How Did It Start?
In 1840, British troops were doing what they usually did, which was hang around a country that was not their own. Specifically New Zealand and, specifically, the town of Kororareka. It was a place of brothels, grog-holes and gambling dens, and was filled with people bereft of scruples and/or one or more limbs who spent their days having comical bar fights.
The British went ahead and hoisted the Union Jack over the town, figuring nobody would mind. Who doesn't love the British flag?
Meet Hone Heke, a chief of some of the natives. He rode into town and chopped down the flagpole, apparently figuring they wouldn't actually be ruled by the British as long as the flag wasn't there. Out of sight, out of mind, right?
What Happened Next?
What followed was a display of splendid idiocy. The garrison instantly erected a new flagpole, which Heke chopped down just as swiftly, and a third replaced it, only to be felled again. Then a fourth was erected, and was reinforced with iron and had an armed guard, all presumably smirking away. We like to imagine all of this taking place in the course of one lunch hour.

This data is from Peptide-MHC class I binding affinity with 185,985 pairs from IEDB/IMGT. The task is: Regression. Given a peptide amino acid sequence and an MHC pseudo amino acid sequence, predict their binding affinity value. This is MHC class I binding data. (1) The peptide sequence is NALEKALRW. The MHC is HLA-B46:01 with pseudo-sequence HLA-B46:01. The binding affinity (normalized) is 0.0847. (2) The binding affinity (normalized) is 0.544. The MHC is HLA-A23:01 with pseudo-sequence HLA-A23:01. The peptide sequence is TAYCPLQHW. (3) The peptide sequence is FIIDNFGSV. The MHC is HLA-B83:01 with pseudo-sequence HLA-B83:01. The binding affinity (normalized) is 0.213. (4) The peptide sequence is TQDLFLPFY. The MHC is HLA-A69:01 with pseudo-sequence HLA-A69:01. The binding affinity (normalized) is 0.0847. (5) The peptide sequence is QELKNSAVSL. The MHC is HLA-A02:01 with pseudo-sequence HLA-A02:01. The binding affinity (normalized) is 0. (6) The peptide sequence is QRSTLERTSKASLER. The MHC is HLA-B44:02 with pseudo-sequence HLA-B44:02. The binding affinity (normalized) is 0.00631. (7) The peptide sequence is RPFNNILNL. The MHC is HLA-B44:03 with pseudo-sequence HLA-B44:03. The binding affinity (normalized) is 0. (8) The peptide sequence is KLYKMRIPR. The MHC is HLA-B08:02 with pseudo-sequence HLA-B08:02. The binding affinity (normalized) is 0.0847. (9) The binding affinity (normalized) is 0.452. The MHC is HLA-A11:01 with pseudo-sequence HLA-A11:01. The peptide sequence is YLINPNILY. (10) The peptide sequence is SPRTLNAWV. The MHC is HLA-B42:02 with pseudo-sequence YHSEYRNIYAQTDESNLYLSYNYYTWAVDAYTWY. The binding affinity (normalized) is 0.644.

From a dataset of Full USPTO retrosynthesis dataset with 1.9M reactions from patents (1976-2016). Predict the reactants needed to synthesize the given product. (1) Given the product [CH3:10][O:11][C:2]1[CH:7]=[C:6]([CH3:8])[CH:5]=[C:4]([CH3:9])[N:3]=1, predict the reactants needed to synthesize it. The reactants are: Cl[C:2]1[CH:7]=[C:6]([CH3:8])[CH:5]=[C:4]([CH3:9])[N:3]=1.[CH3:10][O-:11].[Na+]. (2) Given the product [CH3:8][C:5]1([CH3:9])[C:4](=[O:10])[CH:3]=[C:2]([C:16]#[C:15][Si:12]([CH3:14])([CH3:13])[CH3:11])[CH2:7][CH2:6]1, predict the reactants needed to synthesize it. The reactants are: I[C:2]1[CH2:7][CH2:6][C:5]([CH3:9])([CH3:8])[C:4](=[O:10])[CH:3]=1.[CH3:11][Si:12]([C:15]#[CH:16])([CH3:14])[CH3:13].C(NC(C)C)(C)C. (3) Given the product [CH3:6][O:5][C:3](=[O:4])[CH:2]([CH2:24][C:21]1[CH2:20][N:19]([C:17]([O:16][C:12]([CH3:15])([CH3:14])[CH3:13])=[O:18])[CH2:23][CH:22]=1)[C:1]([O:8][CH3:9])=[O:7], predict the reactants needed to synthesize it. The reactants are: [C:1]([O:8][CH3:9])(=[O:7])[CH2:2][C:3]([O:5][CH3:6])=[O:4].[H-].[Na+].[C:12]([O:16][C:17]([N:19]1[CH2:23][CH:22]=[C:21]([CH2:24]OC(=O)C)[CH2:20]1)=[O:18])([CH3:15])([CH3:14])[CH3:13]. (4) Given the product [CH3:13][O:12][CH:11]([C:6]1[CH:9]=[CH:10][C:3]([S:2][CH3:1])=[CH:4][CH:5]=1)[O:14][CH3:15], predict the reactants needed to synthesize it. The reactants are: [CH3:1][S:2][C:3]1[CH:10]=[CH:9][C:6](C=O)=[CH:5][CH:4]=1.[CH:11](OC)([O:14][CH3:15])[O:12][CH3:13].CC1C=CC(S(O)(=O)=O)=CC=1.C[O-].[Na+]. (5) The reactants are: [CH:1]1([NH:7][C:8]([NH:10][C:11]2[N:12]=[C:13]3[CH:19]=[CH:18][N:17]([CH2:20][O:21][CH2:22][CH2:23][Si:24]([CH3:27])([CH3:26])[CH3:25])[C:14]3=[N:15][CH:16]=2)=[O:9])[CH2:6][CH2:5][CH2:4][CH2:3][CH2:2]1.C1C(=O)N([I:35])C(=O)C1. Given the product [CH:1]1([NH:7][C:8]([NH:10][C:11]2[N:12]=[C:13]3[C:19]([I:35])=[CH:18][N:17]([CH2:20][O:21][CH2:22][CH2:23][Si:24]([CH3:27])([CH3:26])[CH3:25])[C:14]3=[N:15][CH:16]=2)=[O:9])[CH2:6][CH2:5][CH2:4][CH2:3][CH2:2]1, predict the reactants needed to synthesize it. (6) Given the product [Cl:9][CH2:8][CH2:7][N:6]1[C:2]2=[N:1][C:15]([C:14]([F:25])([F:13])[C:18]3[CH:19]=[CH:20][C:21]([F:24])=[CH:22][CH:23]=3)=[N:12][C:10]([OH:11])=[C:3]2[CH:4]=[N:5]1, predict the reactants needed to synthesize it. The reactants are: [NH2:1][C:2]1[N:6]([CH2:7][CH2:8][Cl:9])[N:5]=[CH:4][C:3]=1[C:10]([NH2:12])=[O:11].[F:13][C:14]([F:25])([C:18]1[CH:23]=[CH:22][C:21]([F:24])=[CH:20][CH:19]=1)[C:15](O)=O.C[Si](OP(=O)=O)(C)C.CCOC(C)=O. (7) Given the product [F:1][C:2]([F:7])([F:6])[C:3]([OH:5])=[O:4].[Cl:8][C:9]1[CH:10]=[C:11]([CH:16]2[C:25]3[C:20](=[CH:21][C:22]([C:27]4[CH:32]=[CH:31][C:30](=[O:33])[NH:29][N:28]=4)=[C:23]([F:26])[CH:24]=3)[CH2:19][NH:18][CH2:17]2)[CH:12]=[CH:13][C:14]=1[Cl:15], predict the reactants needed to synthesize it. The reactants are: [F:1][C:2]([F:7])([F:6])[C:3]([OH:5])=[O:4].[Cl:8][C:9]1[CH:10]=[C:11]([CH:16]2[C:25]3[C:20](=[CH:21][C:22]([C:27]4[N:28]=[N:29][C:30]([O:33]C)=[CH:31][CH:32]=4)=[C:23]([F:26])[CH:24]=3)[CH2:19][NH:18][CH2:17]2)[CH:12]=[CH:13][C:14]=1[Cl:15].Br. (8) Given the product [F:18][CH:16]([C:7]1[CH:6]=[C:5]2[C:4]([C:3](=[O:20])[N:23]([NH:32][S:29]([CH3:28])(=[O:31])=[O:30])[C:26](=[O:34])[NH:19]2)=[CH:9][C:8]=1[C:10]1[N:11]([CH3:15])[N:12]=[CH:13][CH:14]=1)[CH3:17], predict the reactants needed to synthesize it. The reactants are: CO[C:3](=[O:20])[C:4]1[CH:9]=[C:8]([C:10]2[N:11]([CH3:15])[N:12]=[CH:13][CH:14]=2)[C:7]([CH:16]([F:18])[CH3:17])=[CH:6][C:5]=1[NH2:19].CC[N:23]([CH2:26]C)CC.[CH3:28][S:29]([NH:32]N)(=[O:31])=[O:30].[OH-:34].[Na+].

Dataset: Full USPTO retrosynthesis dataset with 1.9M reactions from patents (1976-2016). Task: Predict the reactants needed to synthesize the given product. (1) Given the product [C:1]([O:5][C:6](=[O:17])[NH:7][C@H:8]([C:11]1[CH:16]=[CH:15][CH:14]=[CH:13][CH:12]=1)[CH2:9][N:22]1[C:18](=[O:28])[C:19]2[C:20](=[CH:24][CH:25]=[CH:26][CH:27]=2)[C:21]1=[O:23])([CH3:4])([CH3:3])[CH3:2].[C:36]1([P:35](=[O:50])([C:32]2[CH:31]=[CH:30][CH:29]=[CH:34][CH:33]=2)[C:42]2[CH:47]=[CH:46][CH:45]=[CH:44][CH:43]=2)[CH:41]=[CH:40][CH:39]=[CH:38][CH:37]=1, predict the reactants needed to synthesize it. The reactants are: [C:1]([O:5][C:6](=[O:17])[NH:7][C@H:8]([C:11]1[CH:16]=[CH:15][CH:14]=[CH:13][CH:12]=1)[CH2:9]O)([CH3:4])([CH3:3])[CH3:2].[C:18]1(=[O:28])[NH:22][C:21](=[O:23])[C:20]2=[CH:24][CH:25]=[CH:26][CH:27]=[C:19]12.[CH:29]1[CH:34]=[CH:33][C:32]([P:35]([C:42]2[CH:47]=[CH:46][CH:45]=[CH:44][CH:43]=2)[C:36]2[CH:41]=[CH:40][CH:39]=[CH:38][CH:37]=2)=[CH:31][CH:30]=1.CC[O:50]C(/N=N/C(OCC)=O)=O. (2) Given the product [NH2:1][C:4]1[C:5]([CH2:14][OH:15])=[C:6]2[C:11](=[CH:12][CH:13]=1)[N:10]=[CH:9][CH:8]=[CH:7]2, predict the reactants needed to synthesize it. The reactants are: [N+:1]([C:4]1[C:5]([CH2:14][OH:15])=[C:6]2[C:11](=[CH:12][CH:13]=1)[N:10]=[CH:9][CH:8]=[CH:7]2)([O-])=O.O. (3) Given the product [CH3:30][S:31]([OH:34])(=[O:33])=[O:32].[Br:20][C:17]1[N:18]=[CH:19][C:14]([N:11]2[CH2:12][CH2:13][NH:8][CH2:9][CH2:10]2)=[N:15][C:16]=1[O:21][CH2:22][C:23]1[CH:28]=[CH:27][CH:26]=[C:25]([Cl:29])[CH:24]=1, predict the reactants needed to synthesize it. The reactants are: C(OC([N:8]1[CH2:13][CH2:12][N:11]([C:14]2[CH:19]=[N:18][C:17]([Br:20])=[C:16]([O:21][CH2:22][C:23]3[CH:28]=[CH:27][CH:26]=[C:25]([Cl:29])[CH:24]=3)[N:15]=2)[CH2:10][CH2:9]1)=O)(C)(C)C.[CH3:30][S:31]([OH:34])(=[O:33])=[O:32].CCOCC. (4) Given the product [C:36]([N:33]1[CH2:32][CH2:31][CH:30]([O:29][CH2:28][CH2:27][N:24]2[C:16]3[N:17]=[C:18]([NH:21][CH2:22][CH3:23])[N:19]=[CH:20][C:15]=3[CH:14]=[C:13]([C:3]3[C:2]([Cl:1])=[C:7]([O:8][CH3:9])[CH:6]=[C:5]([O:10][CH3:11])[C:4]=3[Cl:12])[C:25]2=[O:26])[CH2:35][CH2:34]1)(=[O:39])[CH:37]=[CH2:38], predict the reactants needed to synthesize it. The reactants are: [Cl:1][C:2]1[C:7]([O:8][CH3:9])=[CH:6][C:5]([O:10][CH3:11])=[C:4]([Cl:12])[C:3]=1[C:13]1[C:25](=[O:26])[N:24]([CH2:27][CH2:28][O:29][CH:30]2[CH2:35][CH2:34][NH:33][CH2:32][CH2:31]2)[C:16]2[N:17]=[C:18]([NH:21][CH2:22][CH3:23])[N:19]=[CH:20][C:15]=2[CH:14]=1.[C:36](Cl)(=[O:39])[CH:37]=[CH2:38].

Back in England, the House of Commons decided that Heke and his people had no right to chop down flagpoles and live unmolested in their own country, and declared that lessons needed to be taught. Helpful missionaries carried this information to Heke, who was less than impressed.
On March 11, 1845, Heke and his tribe descended into the town with unprecedented savagery, butchering townsfolk indiscriminately. British troops tried to dig themselves in around their barracks, but probably ought to have been shooting as they were swiftly overwhelmed. As a final "fuck you," Heke chopped down that damned flagpole again.
The war dragged on for 10 bloody months. The British managed to quash Heke's rebellion over time, but the war can only really be called a scoreless draw.